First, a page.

[01:12:09] And, and for me, I mean, I thought about that a ton when George Floyd would was killed and we were always talking about how what’s changed is that there’s the internet and you can see it. And I’m like, no, man, no, no. We saw

[01:12:21] it. This started in

[01:12:22] Christina: 91 and that was.

[01:12:24] Brett: Right. But everyone was actually watching network news at that

[01:12:27] Christina: I know, but I’m saying that it wasn’t just network news.

[01:12:29] It was, it was everywhere. It was, it was hard-copy. I remember like, I mean, again, I’m like, I’m like seven years old and I remember watching that and seeing it All over the place.

[01:12:40] Jeff: And like, for me, what’s so. Um, what’s so remarkable about it. First of all, I have a photograph. My mom used to go out of town a lot and I would move my drums down into the living room.

[01:12:50] So I could watch TV while playing my drums. And I actually have a picture of the beating being aired, um, that you can see my two Toms in the foreground. And then over [01:13:00] that as the TV with the video of, um, king being beaten, it’s just like, and, and, and what’s so incredible to me now is that there was obviously no internet, right. And like you were just saying Christina, like it was on all the TV shows like it hit that kind of international, like attention mark really fast and not, not just when the riots happened. Of course it had it again then, but just the fact of this man being beaten that way and tased that way. In this kind of grainy footage wasn’t enough, even all the way back then with no internet to like really grab the attention of the world.

[01:13:35] I mean, it amounted to not a lot, but, but to me, I actually, that is the start of the nineties. Like we, talked a lot about popular culture in the nineties and I think that’s totally appropriate as a way of assessing the decade. For me, it was like the Gulf war. It was, it was Rodney king. It was, you know, it was watching all of these different kind of things play out often in the office.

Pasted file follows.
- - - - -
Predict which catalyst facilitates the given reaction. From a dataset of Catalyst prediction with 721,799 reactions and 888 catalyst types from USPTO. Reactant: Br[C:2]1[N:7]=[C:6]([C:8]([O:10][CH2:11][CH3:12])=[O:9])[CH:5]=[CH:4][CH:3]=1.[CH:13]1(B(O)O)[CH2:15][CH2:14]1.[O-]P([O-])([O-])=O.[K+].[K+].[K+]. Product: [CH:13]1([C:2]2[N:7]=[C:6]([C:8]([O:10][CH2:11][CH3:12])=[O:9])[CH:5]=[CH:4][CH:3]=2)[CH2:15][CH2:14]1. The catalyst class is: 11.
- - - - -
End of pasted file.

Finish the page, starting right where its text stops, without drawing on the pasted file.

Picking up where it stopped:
[01:13:59] And [01:14:00] often the commentators were sort of the people who had been radicals in the sixties and seventies. And so it actually kind of like tied all that stuff together. You just saw all these like civil rights leaders that were still alive, but just looked a lot older and kind of, you know, whatever, but it like tied everything together without the internet somehow.

[01:14:18] Christina: Yeah, no, I mean, I think somehow.

[01:14:21] Brett: gotta, we gotta find a split point for this. Jeff, how would you feel about doing the last sponsor read of this episode?

[01:14:30] Jeff: Oh, no. Uh, let me look

[01:14:33] Brett: like, I feel like you need to earn your keep.

[01:14:37] Jeff: Oh, it’s textExpander

[01:14:39] Christina: yes.

[01:14:40] Brett: us about text expander, Jeff.

[01:14:42] Sponsor: TextExpander

[01:14:42] Jeff: Oh man. Okay. So I’m reading this blind, but it’s going to be easy to Put my, my, uh, my passion

[01:14:48] Brett: spin on it.

[01:14:49] Jeff: in our fast paced world. Things change constantly and constantly and errors in messaging often have significant Consequences

[01:14:59] Text [01:15:00] expander lets you make new approved messaging available to every team member instantly with just a few key strokes, ensuring your team remains consistent current and accurate.